To learn about critical asset failures and how much they are costing the plant, the user moves the cursor to the "Linked Reports" box in the lower left-hand portion of the home page and clicks on "Critical Asset Failures and Cost Summary." The Critical Asset Failure and Cost Summary screen (Figure 2) shows where maintenance time and money are being spent, pinpointing ten pieces of equipment by tag number. Failure information pulled from predictive diagnosis applications and cost information from CMMS records are used to illuminate these "bad actors."

The bars on Figure 2 indicate the number of time-consuming failures suffered by each asset over the past year, and the green line shows the total maintenance cost of each piece. By clicking on tag number GC0036-083 (a gas compressor), the user finds out why that particular unit is costing more than $200,000 per year to maintain. Five failure modes for the compressor are highlighted on the subsequent screen, along with exactly which root cause is most costly. These reports can be updated as frequently as required by the end-user, so decisions can be made in real time.

By clicking on "Risks to Reliability" in the "Linked Reports" box, the user can access a report showing the highest priority assets with degraded health. All plant equipment is prioritized on the basis of failure modes and effects, understanding its operational significance, and the risk of failure. Each piece of equipment is then given a criticality rating. Appearance on this list is a strong indication that the asset is critically important to overall production and performance goals, which would be adversely affected by its failure.

Fig 1

Figure 1

Fig 2

Figure 2

Overall Equipment Effectiveness
System customization allows specific objectives to be established and tracked. For example, once key performance indicators are identified, a manager can very quickly determine whether the targets are being hit or missed.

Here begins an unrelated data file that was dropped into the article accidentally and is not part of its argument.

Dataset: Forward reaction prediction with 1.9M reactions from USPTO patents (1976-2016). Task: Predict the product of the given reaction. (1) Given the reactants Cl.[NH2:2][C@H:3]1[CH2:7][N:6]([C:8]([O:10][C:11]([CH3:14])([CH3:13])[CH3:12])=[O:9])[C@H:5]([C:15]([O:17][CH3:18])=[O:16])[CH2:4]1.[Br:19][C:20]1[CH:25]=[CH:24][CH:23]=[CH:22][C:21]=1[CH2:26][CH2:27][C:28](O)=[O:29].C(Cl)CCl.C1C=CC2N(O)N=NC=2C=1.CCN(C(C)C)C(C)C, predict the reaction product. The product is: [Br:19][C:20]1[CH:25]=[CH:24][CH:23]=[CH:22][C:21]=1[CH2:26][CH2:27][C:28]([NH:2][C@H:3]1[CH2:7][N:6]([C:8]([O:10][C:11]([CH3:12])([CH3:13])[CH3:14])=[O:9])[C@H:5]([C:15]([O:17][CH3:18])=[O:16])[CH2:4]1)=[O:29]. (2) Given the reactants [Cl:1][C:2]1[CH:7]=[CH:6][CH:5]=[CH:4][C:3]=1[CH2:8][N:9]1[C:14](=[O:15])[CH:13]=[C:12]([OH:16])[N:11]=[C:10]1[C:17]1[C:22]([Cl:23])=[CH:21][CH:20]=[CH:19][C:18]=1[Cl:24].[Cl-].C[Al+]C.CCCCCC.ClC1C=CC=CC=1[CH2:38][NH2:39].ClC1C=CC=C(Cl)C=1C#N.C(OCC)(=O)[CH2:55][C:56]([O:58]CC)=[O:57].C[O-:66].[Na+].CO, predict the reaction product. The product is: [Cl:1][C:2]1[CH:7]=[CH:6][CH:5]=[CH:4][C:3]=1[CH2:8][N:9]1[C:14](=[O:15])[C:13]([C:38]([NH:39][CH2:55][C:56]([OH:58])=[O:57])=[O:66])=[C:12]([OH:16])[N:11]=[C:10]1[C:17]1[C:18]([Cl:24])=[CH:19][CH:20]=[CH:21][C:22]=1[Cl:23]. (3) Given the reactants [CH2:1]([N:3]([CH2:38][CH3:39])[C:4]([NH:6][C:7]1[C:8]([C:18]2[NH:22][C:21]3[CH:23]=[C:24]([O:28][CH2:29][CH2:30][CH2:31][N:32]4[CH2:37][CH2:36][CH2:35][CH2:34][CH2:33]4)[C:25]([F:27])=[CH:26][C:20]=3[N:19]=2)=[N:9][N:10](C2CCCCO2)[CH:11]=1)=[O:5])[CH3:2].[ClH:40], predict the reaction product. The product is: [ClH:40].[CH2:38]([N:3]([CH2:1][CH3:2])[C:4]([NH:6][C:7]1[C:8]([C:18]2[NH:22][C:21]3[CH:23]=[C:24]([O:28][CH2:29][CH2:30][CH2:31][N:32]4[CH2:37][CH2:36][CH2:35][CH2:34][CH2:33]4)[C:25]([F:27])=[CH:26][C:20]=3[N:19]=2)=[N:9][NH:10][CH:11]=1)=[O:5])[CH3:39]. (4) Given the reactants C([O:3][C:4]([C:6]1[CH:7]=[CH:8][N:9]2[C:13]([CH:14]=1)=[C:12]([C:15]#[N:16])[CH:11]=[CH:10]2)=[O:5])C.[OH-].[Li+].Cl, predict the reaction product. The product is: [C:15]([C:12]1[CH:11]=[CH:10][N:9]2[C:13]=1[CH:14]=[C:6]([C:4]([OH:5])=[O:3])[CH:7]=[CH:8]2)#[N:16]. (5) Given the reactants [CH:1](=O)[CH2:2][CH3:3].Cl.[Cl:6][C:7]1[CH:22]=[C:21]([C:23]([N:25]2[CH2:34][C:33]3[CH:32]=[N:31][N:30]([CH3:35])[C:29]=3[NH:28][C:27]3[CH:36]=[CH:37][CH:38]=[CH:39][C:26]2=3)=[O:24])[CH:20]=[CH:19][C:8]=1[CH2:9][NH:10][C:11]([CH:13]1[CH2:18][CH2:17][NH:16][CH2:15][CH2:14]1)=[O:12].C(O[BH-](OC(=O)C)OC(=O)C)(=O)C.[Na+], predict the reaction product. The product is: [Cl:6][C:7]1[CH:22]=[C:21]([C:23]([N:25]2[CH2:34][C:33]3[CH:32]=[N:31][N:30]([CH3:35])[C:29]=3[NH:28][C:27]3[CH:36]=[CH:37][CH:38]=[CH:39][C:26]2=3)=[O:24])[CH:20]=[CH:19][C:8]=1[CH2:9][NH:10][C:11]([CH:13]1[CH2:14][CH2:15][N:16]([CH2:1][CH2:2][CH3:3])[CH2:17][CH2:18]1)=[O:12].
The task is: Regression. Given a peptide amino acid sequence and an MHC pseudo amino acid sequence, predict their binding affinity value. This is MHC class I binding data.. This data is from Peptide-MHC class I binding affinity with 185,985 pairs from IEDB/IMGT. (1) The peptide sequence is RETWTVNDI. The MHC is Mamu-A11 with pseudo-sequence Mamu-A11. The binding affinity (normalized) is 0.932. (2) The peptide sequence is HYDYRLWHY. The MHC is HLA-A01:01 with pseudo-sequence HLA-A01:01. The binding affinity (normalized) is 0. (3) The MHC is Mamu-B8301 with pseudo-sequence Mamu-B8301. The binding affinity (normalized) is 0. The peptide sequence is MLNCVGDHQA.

As indicated earlier, higher level performance, including overall equipment effectiveness (OEE) and availability, is reflected on the home page, with details available by drilling down. For example, if OEE is declining as seen in Figure 3, the specific assets that are contributing to the decline can be identified with a single click, so the manager knows instantly where to focus attention to reverse the trend. The same is true of critical asset availability.

Reported benefits from organizations using this type of approach to asset management include:

• Maintenance savings of $10M within a year of implementation, related to the identification of "bad actors"
• Reductions in reactive mainte- nance by 40 percent in less than a year
• Improvements in availability totaling $3-5M per plant, per year

Fig 3

Figure 3


Conclusion
Predictive maintenance was a pivotal first step in increasing reliability and lowering costs. Now, organizations are identifying the necessity for a more comprehensive approach to the management of their critical production assets. Linking EAM with performance management, analytics, and predictive maintenance can offer an organization the opportunity to leverage their existing asset-related data to identify optimal asset strategies in support of their key business drivers.

1 Woll, Dave. "Emerson and Meridium Partner to Help Resolve the Asset Performance Management Puzzle," November 1, 2010. http://www.arcweb.com

Fig 4

Augie DiGiovanni is Vice President of Asset Optimization Services in Emerson's Asset Optimization business. He is responsible for leading the design, implementation, and completion of service projects, Machinery Health Management programs, and reliability solutions. This follows years of experience in reliability in a mission-critical marine environment. www.emerson.com

Fig 5

John Renick is the Partner Solutions Manager for Meridium, Inc. He has over 12 years of experience working with asset-intensive industries. In his current role, John oversees Meridium's partnerships and ensures those partnerships deliver valuable solutions. Prior to serving as Partner Solutions Manager, John was the Product Manager overseeing Meridium's APM framework, Production Loss Accounting Module, Mobile Framework, and Meridium mobile solutions. www.meridium.com